Kubrick was notoriously hard on Duvall, forcing her through a different kind of shoot than the rest of the cast. He tortured her to enhance her performance, overlooking that she was a real person with real feelings. He forced all of his actors to shoot their scenes a ridiculous number of times, but putting Duvall through 127 takes of crying and swinging a bat at her attacker is cruelty. Her hair began falling out, she woke up having crying fits, and she ended up having lasting trauma from the ordeal.

"The Shining" took 56 weeks to film. That means that, for over a year, Duvall put herself through the rigorous hell that Kubrick had devised for her. They filmed six days a week, for up to 16 hours a day, which is enough to make anyone miserable without being treated so poorly. Years later, she would tell The Hollywood Reporter that she doesn’t know how she did it:

"[…] After a while, your body rebels. It says: ‘Stop doing this to me. I don’t want to cry every day."

Kubrick’s treatment of Duvall was abuse, and no amount of prestige is ever going to wash that away. Actors shouldn’t be traumatized for a performance, no matter how beloved or "talented" the person doing the traumatizing may be. (Danielle Ryan)

Vera Farmiga Felt Haunted After The Conjuring

Vera Farmiga in The Conjuring

Vera Farmiga is known for her turn as Christian demon hunter Lorraine Warren in the "Conjuring" franchise. After taking on the role, she claims she found herself plagued by unexplainable and creepy occurrences in her personal life.

The "Conjuring" actress, who stars alongside Patrick Wilson, alleged that she opened herself up to the spiritual world during her preparation for the first film. As a result, all sorts of strange things started happening. Rogue claw marks started appearing around her home, including on rolls of toilet paper and on her computer screen, and the day after she finished filming the first movie, she allegedly found three claw marks on her thigh. On multiple occasions, while shooting the first "Conjuring movie, she claimed she was woken up between the hours of 3:00 and 4:00 a.m., also known as "the devil’s hour" or "the witching hour," considered the time of night when ghosts and other paranormal entities have a greater chance of appearing. These are just a few of the bizarre encounters has experienced since starting to play Lorraine Warren.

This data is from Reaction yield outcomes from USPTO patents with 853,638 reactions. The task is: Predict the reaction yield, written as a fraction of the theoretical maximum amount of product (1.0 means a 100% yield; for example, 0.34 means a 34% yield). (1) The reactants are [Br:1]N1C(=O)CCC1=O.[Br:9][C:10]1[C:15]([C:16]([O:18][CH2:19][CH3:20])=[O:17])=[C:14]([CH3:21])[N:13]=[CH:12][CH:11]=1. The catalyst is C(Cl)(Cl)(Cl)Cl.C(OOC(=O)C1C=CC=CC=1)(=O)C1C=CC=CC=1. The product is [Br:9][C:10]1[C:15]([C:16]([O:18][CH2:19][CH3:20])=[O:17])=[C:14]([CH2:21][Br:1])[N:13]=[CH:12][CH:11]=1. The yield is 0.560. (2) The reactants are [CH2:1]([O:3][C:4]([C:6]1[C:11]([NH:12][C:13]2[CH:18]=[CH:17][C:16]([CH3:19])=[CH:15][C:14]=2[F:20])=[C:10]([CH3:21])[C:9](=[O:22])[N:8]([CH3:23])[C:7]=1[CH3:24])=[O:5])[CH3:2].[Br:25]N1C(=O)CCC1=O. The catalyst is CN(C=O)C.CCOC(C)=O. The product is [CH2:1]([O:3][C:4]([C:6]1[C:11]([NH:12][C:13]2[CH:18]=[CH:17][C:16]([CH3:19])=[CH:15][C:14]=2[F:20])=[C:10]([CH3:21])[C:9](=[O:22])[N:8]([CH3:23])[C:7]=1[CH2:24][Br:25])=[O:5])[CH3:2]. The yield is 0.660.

It’s certainly possible that Farmiga was experiencing some bizarre, supernatural happenings. Considering the presumably fraudulent nature of Lorraine and Ed Warren’s real-life paranormal investigations, it seems as though whatever entities were communicating with Farmiga likely had nothing to do with the true stories these movies were based on. That said, there’s no denying something spooky was happening, and it left a lasting impression. (Lex Briscuso)

Max Von Sydow’s Career Suffered After The Exorcist

Max Von Sydow The Exorcist

For "The Exorcist," of course, Linda Blair had to wear tons of prosthetics and makeup for her truly horrifying closeups. But, believe it or not, Max von Sydow had to sit in the chair longer than Regan herself to get that perfect old-age look. It took roughly three and a half hours for legendary makeup effects artist Dick Smith to transform the then-44-year-old von Sydow into the 74-year-old Father Merrin. Emoting through the prosthetics was a chore, forcing the often understated von Sydow to over emote in order for his facial expressions to register properly. However, none of this stood in the way of him delivering an incredible performance that garnered him his second and final Golden Globe nomination.

Unfortunately, his Hollywood career hit a roadblock as a result. The makeup, it seems, was so good that many people in the industry actually believed the Swedish actor was in his 70s. U.S. casting directors were already reluctant to hire him because of his gravitas and grand screen presence, so this certainly didn’t help matters. His already illustrious career in Europe did fine following the William Peter Blatty adaptation, but he wouldn’t star in another American film until "The Ultimate Warrior" in 1975. He reprised his role as the old priest in "The Exorcist II: The Heretic" in 1976, then Emperor Ming in "Flash Gordon" in 1980, and Bond nemesis Blofeld in "Never Say Never Again" in 1986, but his Hollywood career took a while to recover. (Ariel Fisher)

Jane Levy Was Traumatized By Evil Dead

Jane Levy in Evil Dead

Actress Jane Levy delivers an all-timer performance as Mia in Fede Álvarez’s remake-slash-sequel "Evil Dead," but the production process seems to have taken its toll. The sensationally violent horror film put Levy through the wringer with horrible weather conditions, sticky blood baths, and demands that pushed her to her brink. Levy went on to work with Álvarez again in "Don’t Breathe," but didn’t return for the sequel. Her comments about not participating in "Don’t Breathe 2" should speak volumes about her experiences working on "Evil Dead" and beyond: "Maybe we should be asking why these films are made in such a way that their directors are averse to having committed actors participate?" One might argue it’s for the sake of authenticity, but evaluating the cost of such authenticity is also worth discussing.